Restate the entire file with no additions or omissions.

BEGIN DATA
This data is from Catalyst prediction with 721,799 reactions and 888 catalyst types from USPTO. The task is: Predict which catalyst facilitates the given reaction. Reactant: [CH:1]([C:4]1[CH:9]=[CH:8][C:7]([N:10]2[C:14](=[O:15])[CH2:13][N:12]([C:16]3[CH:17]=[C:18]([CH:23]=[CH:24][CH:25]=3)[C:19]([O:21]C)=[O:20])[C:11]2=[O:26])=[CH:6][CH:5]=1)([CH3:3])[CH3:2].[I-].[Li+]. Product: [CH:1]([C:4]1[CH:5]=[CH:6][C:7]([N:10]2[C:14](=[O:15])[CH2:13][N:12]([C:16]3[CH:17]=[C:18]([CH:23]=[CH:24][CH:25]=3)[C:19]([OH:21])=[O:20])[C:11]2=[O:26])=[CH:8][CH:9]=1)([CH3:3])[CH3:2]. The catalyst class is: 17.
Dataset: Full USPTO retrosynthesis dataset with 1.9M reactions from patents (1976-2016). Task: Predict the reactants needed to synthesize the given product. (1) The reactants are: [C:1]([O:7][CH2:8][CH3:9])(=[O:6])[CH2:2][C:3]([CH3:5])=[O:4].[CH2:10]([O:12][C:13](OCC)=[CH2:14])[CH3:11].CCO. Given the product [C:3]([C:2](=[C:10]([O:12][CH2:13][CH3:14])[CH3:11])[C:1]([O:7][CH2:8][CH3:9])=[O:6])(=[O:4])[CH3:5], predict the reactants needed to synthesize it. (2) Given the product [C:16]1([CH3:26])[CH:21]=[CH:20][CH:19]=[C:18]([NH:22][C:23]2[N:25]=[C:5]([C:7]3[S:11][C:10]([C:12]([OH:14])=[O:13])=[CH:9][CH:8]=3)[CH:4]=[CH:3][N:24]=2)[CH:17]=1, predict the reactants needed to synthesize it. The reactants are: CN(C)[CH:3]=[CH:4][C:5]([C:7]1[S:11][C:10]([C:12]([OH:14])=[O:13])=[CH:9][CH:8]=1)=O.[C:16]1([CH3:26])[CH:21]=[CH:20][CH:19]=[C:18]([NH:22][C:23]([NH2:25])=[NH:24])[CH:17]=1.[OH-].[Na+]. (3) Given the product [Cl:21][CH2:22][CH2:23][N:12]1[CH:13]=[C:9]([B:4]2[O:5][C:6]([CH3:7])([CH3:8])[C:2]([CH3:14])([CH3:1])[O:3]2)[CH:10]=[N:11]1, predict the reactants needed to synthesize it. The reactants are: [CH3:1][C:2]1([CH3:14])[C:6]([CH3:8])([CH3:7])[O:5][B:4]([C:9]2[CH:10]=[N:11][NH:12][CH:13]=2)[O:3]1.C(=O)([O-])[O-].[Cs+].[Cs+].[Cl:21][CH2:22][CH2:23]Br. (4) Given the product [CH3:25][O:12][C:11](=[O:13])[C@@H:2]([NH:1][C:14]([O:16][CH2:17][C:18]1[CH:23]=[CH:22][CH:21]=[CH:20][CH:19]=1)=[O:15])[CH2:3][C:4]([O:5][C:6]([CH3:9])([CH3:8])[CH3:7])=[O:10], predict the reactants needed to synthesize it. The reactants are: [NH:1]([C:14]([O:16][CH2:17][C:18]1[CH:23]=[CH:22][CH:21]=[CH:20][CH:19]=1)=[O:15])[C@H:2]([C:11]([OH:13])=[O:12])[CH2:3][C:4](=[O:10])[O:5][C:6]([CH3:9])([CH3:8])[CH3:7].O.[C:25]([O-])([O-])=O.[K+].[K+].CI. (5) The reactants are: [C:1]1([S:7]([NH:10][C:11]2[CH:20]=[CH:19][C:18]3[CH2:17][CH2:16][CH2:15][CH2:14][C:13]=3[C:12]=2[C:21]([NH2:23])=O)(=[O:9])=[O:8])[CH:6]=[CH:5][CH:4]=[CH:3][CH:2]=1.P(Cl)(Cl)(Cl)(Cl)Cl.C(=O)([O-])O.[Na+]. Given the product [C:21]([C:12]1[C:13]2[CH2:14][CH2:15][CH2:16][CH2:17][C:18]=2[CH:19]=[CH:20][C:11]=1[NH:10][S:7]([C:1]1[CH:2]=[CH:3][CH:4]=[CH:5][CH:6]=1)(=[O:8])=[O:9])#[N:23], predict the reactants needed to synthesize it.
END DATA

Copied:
This data is from Catalyst prediction with 721,799 reactions and 888 catalyst types from USPTO. The task is: Predict which catalyst facilitates the given reaction. Reactant: [CH:1]([C:4]1[CH:9]=[CH:8][C:7]([N:10]2[C:14](=[O:15])[CH2:13][N:12]([C:16]3[CH:17]=[C:18]([CH:23]=[CH:24][CH:25]=3)[C:19]([O:21]C)=[O:20])[C:11]2=[O:26])=[CH:6][CH:5]=1)([CH3:3])[CH3:2].[I-].[Li+]. Product: [CH:1]([C:4]1[CH:5]=[CH:6][C:7]([N:10]2[C:14](=[O:15])[CH2:13][N:12]([C:16]3[CH:17]=[C:18]([CH:23]=[CH:24][CH:25]=3)[C:19]([OH:21])=[O:20])[C:11]2=[O:26])=[CH:8][CH:9]=1)([CH3:3])[CH3:2]. The catalyst class is: 17.
Dataset: Full USPTO retrosynthesis dataset with 1.9M reactions from patents (1976-2016). Task: Predict the reactants needed to synthesize the given product. (1) The reactants are: [C:1]([O:7][CH2:8][CH3:9])(=[O:6])[CH2:2][C:3]([CH3:5])=[O:4].[CH2:10]([O:12][C:13](OCC)=[CH2:14])[CH3:11].CCO. Given the product [C:3]([C:2](=[C:10]([O:12][CH2:13][CH3:14])[CH3:11])[C:1]([O:7][CH2:8][CH3:9])=[O:6])(=[O:4])[CH3:5], predict the reactants needed to synthesize it. (2) Given the product [C:16]1([CH3:26])[CH:21]=[CH:20][CH:19]=[C:18]([NH:22][C:23]2[N:25]=[C:5]([C:7]3[S:11][C:10]([C:12]([OH:14])=[O:13])=[CH:9][CH:8]=3)[CH:4]=[CH:3][N:24]=2)[CH:17]=1, predict the reactants needed to synthesize it. The reactants are: CN(C)[CH:3]=[CH:4][C:5]([C:7]1[S:11][C:10]([C:12]([OH:14])=[O:13])=[CH:9][CH:8]=1)=O.[C:16]1([CH3:26])[CH:21]=[CH:20][CH:19]=[C:18]([NH:22][C:23]([NH2:25])=[NH:24])[CH:17]=1.[OH-].[Na+]. (3) Given the product [Cl:21][CH2:22][CH2:23][N:12]1[CH:13]=[C:9]([B:4]2[O:5][C:6]([CH3:7])([CH3:8])[C:2]([CH3:14])([CH3:1])[O:3]2)[CH:10]=[N:11]1, predict the reactants needed to synthesize it. The reactants are: [CH3:1][C:2]1([CH3:14])[C:6]([CH3:8])([CH3:7])[O:5][B:4]([C:9]2[CH:10]=[N:11][NH:12][CH:13]=2)[O:3]1.C(=O)([O-])[O-].[Cs+].[Cs+].[Cl:21][CH2:22][CH2:23]Br. (4) Given the product [CH3:25][O:12][C:11](=[O:13])[C@@H:2]([NH:1][C:14]([O:16][CH2:17][C:18]1[CH:23]=[CH:22][CH:21]=[CH:20][CH:19]=1)=[O:15])[CH2:3][C:4]([O:5][C:6]([CH3:9])([CH3:8])[CH3:7])=[O:10], predict the reactants needed to synthesize it. The reactants are: [NH:1]([C:14]([O:16][CH2:17][C:18]1[CH:23]=[CH:22][CH:21]=[CH:20][CH:19]=1)=[O:15])[C@H:2]([C:11]([OH:13])=[O:12])[CH2:3][C:4](=[O:10])[O:5][C:6]([CH3:9])([CH3:8])[CH3:7].O.[C:25]([O-])([O-])=O.[K+].[K+].CI. (5) The reactants are: [C:1]1([S:7]([NH:10][C:11]2[CH:20]=[CH:19][C:18]3[CH2:17][CH2:16][CH2:15][CH2:14][C:13]=3[C:12]=2[C:21]([NH2:23])=O)(=[O:9])=[O:8])[CH:6]=[CH:5][CH:4]=[CH:3][CH:2]=1.P(Cl)(Cl)(Cl)(Cl)Cl.C(=O)([O-])O.[Na+]. Given the product [C:21]([C:12]1[C:13]2[CH2:14][CH2:15][CH2:16][CH2:17][C:18]=2[CH:19]=[CH:20][C:11]=1[NH:10][S:7]([C:1]1[CH:2]=[CH:3][CH:4]=[CH:5][CH:6]=1)(=[O:8])=[O:9])#[N:23], predict the reactants needed to synthesize it.